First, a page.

The Festival Refreshed: A Personal Story of Indian Film Festivals: Episode 2

Indian Film Festival began its history in 1952. This was just five years after India's second film society in Kolkata had been founded by the tallest guy (Ray), Chidananda Dasgupta, Mrinal Sen and a handful of other cinephiles. Their prime purpose was to generate a serious cinematic culture in the wake of the post-world war (post colonial post structuralism was yet to come.)
Film Societies in Mumbai, Chennai and Delhi would open more or less at the same time. In Kolkata, as well as elsewhere, this generated cinematic stalwarts - the first generation of film critics and full fledged filmmakers who would rule India's participation in global cinematic scenario for the next five decades. (The last major festival awardee from India was Aditya Vikram Sengupta, for Labour of Love, that won the best Director award for debut film in Venice, in 2014). Throughout the 50s, 60s and 70s, festivals were the only gateway to international (and national regional) works, along with the weekly film society screenings. 

                                  Lav Diaz: This year's Golden Lion Winner at Venice    

Film festivals would be organized by the government, to disseminate cultural education and prepare dialogues with other countries. However, it was not long before film societies prepared their own curation charts, and went for week-long festivals once or twice a year. The trend continued in the 80s, 90s and well into the new Millennium.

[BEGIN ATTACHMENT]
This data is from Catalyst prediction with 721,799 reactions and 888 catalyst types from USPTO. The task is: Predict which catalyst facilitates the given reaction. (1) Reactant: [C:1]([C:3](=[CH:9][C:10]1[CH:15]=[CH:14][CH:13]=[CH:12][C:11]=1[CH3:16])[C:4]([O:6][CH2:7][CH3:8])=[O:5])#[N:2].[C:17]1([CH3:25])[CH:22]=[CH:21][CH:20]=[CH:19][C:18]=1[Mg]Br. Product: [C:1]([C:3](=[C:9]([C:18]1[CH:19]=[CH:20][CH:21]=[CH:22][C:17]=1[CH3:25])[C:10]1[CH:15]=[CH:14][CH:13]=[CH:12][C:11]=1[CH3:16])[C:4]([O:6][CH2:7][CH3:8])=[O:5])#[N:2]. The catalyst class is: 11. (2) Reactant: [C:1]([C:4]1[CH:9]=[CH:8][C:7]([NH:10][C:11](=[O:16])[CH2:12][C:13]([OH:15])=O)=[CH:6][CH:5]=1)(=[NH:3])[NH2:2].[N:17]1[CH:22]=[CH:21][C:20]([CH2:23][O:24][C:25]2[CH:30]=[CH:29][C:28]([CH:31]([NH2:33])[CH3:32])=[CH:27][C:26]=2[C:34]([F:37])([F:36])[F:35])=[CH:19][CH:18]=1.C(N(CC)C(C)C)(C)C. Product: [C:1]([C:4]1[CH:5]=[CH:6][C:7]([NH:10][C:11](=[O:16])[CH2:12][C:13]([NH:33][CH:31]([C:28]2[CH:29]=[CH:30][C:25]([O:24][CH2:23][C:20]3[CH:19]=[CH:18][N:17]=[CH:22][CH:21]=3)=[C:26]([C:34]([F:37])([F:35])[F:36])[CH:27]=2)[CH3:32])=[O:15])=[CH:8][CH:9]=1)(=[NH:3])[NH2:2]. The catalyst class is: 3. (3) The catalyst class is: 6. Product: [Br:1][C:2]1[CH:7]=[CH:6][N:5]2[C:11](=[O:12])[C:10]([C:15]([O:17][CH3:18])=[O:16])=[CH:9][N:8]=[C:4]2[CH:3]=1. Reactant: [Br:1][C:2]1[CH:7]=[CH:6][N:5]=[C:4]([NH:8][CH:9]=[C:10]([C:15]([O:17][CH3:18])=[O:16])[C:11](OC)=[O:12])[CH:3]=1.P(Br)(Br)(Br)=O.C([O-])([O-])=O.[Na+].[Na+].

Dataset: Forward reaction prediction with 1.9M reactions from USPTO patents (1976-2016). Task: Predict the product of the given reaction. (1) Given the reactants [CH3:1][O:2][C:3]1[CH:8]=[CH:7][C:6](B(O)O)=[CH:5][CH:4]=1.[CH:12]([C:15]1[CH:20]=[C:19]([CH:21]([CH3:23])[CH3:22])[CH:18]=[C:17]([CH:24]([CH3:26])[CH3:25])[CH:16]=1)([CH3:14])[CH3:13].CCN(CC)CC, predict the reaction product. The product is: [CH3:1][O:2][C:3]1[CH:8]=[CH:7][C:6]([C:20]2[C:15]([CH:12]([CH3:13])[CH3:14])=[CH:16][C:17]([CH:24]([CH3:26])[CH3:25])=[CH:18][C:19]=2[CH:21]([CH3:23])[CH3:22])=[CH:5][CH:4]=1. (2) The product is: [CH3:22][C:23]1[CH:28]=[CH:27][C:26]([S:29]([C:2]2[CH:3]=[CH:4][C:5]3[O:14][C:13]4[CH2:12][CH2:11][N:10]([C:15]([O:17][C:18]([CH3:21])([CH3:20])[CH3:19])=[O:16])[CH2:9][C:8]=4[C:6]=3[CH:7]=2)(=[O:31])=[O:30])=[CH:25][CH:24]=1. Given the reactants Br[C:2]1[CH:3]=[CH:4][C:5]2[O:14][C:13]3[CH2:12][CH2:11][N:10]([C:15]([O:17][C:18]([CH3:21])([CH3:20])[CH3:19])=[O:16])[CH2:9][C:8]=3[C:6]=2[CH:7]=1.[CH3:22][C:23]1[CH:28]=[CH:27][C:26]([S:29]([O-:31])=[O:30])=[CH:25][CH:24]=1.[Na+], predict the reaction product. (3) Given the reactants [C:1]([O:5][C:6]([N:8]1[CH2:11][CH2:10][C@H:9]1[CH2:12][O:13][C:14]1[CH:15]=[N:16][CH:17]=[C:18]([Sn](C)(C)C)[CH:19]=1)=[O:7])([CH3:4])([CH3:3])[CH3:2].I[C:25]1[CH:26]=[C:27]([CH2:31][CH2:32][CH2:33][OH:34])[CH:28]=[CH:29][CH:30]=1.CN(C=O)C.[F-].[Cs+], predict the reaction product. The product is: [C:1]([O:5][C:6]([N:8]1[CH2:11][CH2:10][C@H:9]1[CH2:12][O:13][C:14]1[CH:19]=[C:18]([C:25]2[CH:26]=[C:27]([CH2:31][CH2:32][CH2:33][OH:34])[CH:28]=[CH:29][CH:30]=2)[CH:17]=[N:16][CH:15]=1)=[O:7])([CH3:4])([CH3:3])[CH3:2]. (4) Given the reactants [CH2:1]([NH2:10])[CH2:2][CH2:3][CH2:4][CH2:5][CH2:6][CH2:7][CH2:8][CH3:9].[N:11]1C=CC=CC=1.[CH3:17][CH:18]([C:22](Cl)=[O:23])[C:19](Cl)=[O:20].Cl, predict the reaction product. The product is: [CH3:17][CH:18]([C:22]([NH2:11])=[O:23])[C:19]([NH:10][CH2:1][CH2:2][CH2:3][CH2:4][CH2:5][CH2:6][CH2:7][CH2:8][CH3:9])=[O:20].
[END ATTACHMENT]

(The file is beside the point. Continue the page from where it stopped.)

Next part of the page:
People from the late seventies and early eighties generation may remember that DoorDarshan would telecast foreign films in late night slots, on Tuesdays and Fridays, in 1989. With the third DD channel, in selected cities, the number of such telecasts throughout the day would grow. Even in 1991, a large number of cinema halls in Kolkata would screen Greek, Italian, French and Japanese films, besides the regular Hong Kong martial arts platter, throughout the year. People would buy tickets to watch these films. So far as I know, it was similar in all the metro cities.There was a reason behind screening films from other countries, in the cinema halls, in my childhood. Hollywood studios would not release their films in India immediately after their release in the US. There would be some kind of treaty blocking this. Even blockbusters such as T2 would release two or three years later in Indian theaters.